The taar that bound lives
We usually mourn the death of a public figure on three counts: when such presence has impacted our lives in a profound way at some point or the other; when our culture, literature and films are deeply influenced by such a presence; or when an elder whose time has come passes away after an eventful and fruitful life.
Recently, such a death was announced in the media, but with minimal fanfare and without the usual obituaries by people of all statures. I speak of the announcement of the Indian Postal and Telegraph Department stating that the Telegram service would be closed down after more than 160 years. Having seen the heyday of the telegram, I would like to share a few thoughts on this sad but inevitable event.
The telegram was part of the Postal department that the British established during its rule in India. The network penetrated remote corners of the country and like the Indian Railway, bound the country together into a nation. The main purpose was militaristic ~ important telegraphic messages would be dispatched from the front to the army headquarters and vice-versa. The British Commander conquering Sind, Sir Charles Napier, conveyed the news through a telegram that read “Peccavi”, which in Latin meant “I have sinned”; he used the pun on the last word to announce his success.
Soon after introduction of the telegram, ordinary folks started sending and receiving important personal messages via this mode. News of illness, death, leave, recruitment and such serious matters was sent through express telegrams; the pink pieces of paper caused excitement, tension and dread in every household. The postman, who was the last link in this chain of communication, knew the import of the pink express and would deliver it promptly ~ more often than not, he would read it out for the recipient and thus participate in the joy or grief of that household.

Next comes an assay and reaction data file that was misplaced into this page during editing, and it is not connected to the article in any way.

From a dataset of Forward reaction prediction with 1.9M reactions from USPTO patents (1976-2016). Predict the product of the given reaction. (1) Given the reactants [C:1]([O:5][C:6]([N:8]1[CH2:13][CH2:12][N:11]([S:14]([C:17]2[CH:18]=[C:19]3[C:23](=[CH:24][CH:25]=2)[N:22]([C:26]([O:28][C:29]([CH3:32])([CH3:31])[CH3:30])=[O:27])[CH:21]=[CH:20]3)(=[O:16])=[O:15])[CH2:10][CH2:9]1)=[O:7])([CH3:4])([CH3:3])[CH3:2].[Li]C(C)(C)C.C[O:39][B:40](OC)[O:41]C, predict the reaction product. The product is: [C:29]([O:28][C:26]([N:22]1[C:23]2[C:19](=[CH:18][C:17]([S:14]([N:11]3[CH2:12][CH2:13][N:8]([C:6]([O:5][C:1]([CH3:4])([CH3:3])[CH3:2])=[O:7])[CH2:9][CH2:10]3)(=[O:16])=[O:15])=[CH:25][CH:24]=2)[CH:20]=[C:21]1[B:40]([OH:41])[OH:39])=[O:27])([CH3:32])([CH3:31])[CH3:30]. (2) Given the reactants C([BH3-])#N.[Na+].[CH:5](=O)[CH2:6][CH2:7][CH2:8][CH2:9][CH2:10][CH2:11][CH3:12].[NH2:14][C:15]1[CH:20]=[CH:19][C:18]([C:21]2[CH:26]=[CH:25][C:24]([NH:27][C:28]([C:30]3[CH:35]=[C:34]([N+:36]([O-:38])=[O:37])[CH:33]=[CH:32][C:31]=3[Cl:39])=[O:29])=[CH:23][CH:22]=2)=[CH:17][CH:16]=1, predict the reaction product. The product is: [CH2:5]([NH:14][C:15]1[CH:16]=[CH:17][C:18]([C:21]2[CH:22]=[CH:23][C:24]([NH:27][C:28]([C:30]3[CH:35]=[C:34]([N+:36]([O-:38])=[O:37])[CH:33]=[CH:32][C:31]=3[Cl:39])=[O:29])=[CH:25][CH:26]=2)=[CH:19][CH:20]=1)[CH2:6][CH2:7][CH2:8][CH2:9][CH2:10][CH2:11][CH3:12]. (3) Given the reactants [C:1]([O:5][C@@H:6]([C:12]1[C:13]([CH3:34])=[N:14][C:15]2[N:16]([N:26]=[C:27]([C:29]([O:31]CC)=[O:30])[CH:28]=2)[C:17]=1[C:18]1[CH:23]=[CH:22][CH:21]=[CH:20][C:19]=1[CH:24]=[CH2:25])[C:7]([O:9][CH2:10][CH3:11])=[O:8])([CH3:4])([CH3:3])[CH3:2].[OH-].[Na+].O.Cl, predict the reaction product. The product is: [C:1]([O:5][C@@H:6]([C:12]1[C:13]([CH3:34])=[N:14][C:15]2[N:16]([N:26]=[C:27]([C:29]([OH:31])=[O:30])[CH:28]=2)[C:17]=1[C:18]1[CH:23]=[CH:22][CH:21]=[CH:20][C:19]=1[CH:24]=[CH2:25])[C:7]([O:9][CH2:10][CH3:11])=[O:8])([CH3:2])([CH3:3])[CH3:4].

Naturally, our poets, writers and filmmakers were quick to seize on the dramatic potential of the telegram and weave it into their creations. How many times in films has a wily mother managed to bring her recalcitrant son to the wedding mandap with the telegram “Mother ill come sharp”! How many lives have been shattered by the sudden news of death borne by the telegram! The acting potential of our yesteryear film stars was tested when they had to open the telegram with graphic emotions written large on their face or fainting dramatically on reading it. In the 100 years of cinema that we are now celebrating, the telegram could be a leitmotif for quite a long span.
The colloquial name for the telegram was taar or wire, signifying the wonder of words being conveyed through the wire, a technological marvel that caught the imagination of the world. From the wire to wireless to the satellite to the Internet, news now flows relentlessly through the World Wide Web.
The telegram played its role well in kick-starting the communication revolution.
The end of the telegram is not an occasion for mourning; it is an opportunity to celebrate a metamorphosis in the ways of communication. We from the older generation will never forget the taar that bound hearts together in sickness and in health, in life and in death.